60 Seconds with… Steven Marks, corporate development executive, Newcastle Building Society Intermediary Services


You have just entered the buy-to-let market. Why now?

Buy-to-let is increasingly seen as a mainstream section of the market, accounting for a significant part of it, as proved by recent CML stats. More and more people seem to view it as just another form of investment. Over the past year, NBSIS has improved its proposition for intermediaries, so this was a logical, attractive next step.

How does your offering differ from other lenders’ and what can we expect over the coming 12 months?

As with all our products and services, we aim to provide good value and easy ways of doing business. We believe we have achieved that with our buy-to-let products. They have pricing and policy features, including the fact we credit-search and consider cases on their merits, and we pay the packaging fee on behalf of the applicant. It is difficult to say how the products will evolve over the next year but we are conscious of pockets of activity, for example in London, with their own characteristics. Slightly different features may prove attractive there. 

How will buy-to-let fare over the next year and will the entire sector be regulated eventually?

Certain market dynamics support the continued growth of buy-to-let. There is still a shortage of housing, affordability is an issue for many and there is a view that younger people are happy to rent, as they do with phone and car contracts. ‘Ownership’ is perhaps not as all important as before. There is also the increasing belief that buy-to-let is a good form of mainstream investment. It is hard to say how far regulation will go but, as more and more ordinary people invest in, and borrow for, buy-to-let, the more it will be on the regulator’s radar.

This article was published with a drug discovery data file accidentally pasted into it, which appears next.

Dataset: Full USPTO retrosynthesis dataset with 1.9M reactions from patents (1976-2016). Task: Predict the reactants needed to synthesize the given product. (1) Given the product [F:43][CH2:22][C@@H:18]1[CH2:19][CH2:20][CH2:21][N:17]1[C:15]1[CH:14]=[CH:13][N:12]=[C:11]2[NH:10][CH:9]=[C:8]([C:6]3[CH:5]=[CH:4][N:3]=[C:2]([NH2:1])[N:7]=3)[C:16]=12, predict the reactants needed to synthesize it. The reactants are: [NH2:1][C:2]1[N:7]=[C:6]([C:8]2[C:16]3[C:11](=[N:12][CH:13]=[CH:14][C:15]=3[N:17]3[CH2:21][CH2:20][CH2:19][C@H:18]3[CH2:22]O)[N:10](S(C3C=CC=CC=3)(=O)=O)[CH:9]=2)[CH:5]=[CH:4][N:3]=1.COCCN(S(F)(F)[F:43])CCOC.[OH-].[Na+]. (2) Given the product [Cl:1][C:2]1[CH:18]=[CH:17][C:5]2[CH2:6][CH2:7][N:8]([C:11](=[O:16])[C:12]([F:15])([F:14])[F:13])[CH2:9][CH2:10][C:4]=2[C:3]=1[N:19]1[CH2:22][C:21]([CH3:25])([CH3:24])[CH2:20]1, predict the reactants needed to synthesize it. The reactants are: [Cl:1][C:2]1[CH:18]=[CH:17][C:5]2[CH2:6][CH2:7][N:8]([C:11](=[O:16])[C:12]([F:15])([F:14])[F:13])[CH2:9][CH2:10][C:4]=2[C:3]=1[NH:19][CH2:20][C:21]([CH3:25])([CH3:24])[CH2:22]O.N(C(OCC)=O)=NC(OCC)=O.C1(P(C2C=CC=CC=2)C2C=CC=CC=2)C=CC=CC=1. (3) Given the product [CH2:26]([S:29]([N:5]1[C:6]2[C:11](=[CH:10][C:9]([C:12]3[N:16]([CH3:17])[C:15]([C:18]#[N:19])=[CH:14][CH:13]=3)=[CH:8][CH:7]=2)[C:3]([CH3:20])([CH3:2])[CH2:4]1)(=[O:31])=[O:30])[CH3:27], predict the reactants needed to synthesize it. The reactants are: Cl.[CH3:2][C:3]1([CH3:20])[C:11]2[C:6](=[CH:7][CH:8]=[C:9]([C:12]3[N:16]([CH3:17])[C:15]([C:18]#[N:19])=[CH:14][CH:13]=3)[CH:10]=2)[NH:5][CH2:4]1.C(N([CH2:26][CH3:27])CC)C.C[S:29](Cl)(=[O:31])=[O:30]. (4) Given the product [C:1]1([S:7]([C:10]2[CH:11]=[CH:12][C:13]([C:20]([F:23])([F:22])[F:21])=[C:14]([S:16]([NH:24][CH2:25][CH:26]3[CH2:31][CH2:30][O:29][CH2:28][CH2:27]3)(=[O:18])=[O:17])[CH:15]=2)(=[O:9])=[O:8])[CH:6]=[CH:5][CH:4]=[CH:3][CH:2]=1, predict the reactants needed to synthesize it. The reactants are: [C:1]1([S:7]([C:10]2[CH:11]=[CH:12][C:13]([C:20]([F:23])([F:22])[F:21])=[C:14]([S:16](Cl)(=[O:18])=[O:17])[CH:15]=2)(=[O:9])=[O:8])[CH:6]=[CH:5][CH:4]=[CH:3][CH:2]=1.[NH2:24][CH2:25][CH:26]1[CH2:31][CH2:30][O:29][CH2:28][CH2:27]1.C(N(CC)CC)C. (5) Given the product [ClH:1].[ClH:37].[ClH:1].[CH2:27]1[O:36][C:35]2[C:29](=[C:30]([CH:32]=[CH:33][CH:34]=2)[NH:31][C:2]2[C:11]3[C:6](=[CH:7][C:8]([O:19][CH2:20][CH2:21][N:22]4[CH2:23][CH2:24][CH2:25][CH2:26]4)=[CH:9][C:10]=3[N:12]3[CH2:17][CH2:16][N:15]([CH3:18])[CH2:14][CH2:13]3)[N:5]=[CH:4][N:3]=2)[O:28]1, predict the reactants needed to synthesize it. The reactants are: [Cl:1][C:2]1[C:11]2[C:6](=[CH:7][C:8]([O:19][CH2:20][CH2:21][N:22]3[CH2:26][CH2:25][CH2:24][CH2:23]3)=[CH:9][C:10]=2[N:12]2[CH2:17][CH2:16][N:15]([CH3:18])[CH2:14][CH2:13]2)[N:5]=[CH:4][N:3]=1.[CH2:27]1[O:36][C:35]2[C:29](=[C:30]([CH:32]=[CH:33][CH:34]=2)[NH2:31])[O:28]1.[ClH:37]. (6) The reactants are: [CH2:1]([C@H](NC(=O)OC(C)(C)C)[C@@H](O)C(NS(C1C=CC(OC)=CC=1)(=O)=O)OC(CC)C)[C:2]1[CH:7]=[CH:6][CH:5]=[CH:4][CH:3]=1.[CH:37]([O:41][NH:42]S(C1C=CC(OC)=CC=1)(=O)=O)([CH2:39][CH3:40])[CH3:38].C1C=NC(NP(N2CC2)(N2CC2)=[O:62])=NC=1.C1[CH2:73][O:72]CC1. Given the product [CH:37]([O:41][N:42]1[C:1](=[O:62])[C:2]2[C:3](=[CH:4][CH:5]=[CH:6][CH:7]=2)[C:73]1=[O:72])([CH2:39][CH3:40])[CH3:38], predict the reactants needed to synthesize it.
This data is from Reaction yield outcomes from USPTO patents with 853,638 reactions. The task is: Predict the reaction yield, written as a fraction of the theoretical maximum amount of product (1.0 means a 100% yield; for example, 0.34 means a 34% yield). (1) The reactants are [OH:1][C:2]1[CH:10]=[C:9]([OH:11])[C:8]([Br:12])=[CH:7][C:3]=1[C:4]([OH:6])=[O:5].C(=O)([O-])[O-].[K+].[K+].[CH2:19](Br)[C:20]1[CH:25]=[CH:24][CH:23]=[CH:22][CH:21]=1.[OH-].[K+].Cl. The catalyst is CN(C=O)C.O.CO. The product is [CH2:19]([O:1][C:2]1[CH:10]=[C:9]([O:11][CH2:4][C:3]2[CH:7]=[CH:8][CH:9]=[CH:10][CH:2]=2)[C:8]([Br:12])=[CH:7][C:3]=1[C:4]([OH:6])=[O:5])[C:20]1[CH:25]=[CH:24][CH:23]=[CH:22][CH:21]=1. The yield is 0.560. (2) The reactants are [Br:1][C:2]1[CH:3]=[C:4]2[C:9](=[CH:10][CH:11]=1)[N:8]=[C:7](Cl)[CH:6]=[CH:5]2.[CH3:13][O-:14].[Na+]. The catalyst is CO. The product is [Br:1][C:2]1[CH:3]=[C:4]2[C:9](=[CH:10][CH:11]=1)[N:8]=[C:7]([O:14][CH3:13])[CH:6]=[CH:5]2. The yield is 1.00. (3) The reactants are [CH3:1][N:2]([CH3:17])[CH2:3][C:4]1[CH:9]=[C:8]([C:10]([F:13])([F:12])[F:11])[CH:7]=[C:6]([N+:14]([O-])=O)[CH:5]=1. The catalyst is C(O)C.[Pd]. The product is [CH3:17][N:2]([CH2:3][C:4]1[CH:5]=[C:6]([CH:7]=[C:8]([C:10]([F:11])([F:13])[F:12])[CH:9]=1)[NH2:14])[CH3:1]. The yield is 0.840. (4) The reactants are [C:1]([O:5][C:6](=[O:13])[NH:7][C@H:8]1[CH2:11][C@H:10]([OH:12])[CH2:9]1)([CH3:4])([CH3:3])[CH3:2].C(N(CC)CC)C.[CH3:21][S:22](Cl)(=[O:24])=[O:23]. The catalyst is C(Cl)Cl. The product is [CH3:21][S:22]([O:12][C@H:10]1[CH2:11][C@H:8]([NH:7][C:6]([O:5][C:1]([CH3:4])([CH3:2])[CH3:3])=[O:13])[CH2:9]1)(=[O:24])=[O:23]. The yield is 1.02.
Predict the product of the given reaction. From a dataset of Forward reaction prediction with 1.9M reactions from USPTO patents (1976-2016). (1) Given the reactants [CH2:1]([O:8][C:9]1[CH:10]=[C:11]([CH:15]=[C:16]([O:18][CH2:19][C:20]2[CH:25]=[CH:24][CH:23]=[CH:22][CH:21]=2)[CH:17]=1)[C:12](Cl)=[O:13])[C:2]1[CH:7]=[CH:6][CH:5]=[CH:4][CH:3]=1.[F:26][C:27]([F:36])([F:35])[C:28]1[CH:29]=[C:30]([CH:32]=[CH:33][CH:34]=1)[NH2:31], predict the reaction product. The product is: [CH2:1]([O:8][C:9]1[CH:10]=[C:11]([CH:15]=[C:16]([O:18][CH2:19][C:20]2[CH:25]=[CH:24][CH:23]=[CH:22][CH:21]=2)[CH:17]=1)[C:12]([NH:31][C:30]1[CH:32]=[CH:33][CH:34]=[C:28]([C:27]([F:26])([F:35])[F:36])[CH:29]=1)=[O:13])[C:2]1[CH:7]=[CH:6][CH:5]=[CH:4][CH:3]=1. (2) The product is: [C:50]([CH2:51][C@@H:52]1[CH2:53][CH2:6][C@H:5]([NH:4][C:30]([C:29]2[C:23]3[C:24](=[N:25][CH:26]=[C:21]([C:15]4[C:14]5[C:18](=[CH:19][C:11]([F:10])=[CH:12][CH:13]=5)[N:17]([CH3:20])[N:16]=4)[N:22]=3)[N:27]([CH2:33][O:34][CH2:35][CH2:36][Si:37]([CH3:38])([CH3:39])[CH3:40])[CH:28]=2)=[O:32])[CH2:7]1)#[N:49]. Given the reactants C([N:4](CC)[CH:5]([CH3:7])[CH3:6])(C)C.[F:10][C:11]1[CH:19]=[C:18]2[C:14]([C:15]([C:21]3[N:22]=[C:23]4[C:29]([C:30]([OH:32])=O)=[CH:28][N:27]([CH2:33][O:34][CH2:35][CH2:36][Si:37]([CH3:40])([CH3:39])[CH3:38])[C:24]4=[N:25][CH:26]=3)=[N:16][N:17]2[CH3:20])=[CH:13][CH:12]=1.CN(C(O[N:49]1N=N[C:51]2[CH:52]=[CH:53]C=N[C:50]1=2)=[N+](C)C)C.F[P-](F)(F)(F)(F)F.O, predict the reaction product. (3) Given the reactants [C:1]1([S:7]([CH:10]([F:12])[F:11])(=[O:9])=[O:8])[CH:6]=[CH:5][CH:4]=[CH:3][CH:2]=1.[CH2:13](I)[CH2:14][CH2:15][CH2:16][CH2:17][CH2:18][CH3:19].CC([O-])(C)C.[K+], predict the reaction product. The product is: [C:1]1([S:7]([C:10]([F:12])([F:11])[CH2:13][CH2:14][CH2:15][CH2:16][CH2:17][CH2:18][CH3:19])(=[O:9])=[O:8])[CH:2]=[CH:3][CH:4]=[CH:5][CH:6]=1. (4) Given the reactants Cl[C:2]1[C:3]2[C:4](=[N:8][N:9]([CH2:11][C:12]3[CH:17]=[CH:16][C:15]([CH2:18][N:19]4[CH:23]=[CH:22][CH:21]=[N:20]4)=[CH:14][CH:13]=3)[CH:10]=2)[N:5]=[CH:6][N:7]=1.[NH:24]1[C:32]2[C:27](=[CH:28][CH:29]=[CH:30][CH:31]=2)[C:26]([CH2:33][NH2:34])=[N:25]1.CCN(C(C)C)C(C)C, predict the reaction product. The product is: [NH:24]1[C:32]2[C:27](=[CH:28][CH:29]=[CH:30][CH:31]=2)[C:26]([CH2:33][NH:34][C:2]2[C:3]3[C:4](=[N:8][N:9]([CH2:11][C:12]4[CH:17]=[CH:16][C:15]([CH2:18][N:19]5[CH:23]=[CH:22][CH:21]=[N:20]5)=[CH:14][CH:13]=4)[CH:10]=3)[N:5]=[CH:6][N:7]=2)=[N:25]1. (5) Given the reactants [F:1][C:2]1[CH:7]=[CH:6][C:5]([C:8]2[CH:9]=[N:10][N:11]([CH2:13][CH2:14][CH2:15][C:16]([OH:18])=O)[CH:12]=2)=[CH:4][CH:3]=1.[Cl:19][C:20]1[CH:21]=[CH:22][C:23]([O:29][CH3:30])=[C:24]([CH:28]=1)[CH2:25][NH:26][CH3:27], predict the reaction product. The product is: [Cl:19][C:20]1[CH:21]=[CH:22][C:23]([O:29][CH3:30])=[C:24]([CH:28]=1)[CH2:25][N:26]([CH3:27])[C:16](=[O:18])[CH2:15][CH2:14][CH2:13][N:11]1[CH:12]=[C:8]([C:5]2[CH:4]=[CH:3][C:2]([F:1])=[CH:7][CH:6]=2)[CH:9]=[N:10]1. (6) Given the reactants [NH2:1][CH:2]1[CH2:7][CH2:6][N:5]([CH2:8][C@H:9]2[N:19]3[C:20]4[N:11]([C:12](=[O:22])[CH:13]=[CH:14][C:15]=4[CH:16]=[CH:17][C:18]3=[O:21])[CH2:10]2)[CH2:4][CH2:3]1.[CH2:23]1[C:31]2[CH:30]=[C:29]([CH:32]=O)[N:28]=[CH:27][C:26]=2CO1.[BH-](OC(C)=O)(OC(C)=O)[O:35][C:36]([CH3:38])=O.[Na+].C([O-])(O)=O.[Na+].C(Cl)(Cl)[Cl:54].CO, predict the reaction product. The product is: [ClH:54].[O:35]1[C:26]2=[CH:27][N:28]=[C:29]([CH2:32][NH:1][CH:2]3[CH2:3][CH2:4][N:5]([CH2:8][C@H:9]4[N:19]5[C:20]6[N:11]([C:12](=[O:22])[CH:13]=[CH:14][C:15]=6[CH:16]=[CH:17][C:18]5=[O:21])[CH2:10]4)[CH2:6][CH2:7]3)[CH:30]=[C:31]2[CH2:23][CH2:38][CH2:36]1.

What is the best piece of advice you have received?

From former England rugby coach Clive Woodward’s book (I think): ‘If things are going well, look out of the window at all those who helped you get there. If things are not going well, look in the mirror and ask yourself what more you could do.’

What did you want to be when you were growing up?

A professional golfer.

If you were stuck on a desert island, what three things would you need?

My swimming goggles, my music and suntan lotion to protect my pale Scottish skin.

Do you have any hidden talents?

None at all. But I am about to do my first Ironman triathlon so maybe I have sheer bloody-minded determination.